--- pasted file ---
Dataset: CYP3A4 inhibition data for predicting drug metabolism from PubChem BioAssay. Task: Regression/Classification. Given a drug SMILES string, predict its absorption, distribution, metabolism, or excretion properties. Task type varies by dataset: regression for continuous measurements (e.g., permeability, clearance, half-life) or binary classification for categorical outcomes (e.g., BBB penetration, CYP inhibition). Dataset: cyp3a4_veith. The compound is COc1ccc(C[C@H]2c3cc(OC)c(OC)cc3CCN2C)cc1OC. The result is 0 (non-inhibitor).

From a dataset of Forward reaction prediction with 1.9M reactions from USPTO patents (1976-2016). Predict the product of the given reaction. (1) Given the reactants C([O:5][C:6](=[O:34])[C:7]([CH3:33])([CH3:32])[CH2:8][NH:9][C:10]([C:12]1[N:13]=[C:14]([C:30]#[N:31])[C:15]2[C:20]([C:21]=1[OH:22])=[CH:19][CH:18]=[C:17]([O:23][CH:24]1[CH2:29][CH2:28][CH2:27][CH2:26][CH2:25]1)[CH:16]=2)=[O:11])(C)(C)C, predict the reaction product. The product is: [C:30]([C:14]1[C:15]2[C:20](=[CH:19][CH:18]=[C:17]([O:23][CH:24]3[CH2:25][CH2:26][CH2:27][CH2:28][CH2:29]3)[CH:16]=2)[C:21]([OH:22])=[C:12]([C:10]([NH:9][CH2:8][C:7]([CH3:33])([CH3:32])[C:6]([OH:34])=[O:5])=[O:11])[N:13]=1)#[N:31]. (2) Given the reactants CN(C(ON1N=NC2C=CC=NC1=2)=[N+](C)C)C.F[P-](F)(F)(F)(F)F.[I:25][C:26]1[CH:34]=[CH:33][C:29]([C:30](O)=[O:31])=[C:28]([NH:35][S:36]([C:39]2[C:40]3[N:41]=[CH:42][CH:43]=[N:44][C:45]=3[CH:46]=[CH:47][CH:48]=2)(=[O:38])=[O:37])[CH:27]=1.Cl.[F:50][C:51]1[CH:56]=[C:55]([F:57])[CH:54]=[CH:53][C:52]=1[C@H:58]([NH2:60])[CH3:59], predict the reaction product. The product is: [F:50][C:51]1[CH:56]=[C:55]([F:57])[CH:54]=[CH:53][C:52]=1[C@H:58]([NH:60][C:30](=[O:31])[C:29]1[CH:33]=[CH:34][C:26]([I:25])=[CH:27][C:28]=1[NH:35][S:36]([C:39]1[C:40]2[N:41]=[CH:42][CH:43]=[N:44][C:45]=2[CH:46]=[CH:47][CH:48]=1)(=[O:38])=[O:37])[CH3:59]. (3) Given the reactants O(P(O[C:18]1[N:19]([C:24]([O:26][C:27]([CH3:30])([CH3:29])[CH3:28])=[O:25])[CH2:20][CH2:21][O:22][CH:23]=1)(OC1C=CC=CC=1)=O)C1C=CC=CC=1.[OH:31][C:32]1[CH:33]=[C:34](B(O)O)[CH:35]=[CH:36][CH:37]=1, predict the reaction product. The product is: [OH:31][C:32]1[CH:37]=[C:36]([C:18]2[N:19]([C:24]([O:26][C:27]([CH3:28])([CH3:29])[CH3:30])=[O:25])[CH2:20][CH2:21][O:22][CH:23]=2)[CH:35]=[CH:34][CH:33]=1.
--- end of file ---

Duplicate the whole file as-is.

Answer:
Dataset: CYP3A4 inhibition data for predicting drug metabolism from PubChem BioAssay. Task: Regression/Classification. Given a drug SMILES string, predict its absorption, distribution, metabolism, or excretion properties. Task type varies by dataset: regression for continuous measurements (e.g., permeability, clearance, half-life) or binary classification for categorical outcomes (e.g., BBB penetration, CYP inhibition). Dataset: cyp3a4_veith. The compound is COc1ccc(C[C@H]2c3cc(OC)c(OC)cc3CCN2C)cc1OC. The result is 0 (non-inhibitor).

From a dataset of Forward reaction prediction with 1.9M reactions from USPTO patents (1976-2016). Predict the product of the given reaction. (1) Given the reactants C([O:5][C:6](=[O:34])[C:7]([CH3:33])([CH3:32])[CH2:8][NH:9][C:10]([C:12]1[N:13]=[C:14]([C:30]#[N:31])[C:15]2[C:20]([C:21]=1[OH:22])=[CH:19][CH:18]=[C:17]([O:23][CH:24]1[CH2:29][CH2:28][CH2:27][CH2:26][CH2:25]1)[CH:16]=2)=[O:11])(C)(C)C, predict the reaction product. The product is: [C:30]([C:14]1[C:15]2[C:20](=[CH:19][CH:18]=[C:17]([O:23][CH:24]3[CH2:25][CH2:26][CH2:27][CH2:28][CH2:29]3)[CH:16]=2)[C:21]([OH:22])=[C:12]([C:10]([NH:9][CH2:8][C:7]([CH3:33])([CH3:32])[C:6]([OH:34])=[O:5])=[O:11])[N:13]=1)#[N:31]. (2) Given the reactants CN(C(ON1N=NC2C=CC=NC1=2)=[N+](C)C)C.F[P-](F)(F)(F)(F)F.[I:25][C:26]1[CH:34]=[CH:33][C:29]([C:30](O)=[O:31])=[C:28]([NH:35][S:36]([C:39]2[C:40]3[N:41]=[CH:42][CH:43]=[N:44][C:45]=3[CH:46]=[CH:47][CH:48]=2)(=[O:38])=[O:37])[CH:27]=1.Cl.[F:50][C:51]1[CH:56]=[C:55]([F:57])[CH:54]=[CH:53][C:52]=1[C@H:58]([NH2:60])[CH3:59], predict the reaction product. The product is: [F:50][C:51]1[CH:56]=[C:55]([F:57])[CH:54]=[CH:53][C:52]=1[C@H:58]([NH:60][C:30](=[O:31])[C:29]1[CH:33]=[CH:34][C:26]([I:25])=[CH:27][C:28]=1[NH:35][S:36]([C:39]1[C:40]2[N:41]=[CH:42][CH:43]=[N:44][C:45]=2[CH:46]=[CH:47][CH:48]=1)(=[O:38])=[O:37])[CH3:59]. (3) Given the reactants O(P(O[C:18]1[N:19]([C:24]([O:26][C:27]([CH3:30])([CH3:29])[CH3:28])=[O:25])[CH2:20][CH2:21][O:22][CH:23]=1)(OC1C=CC=CC=1)=O)C1C=CC=CC=1.[OH:31][C:32]1[CH:33]=[C:34](B(O)O)[CH:35]=[CH:36][CH:37]=1, predict the reaction product. The product is: [OH:31][C:32]1[CH:37]=[C:36]([C:18]2[N:19]([C:24]([O:26][C:27]([CH3:28])([CH3:29])[CH3:30])=[O:25])[CH2:20][CH2:21][O:22][CH:23]=2)[CH:35]=[CH:34][CH:33]=1.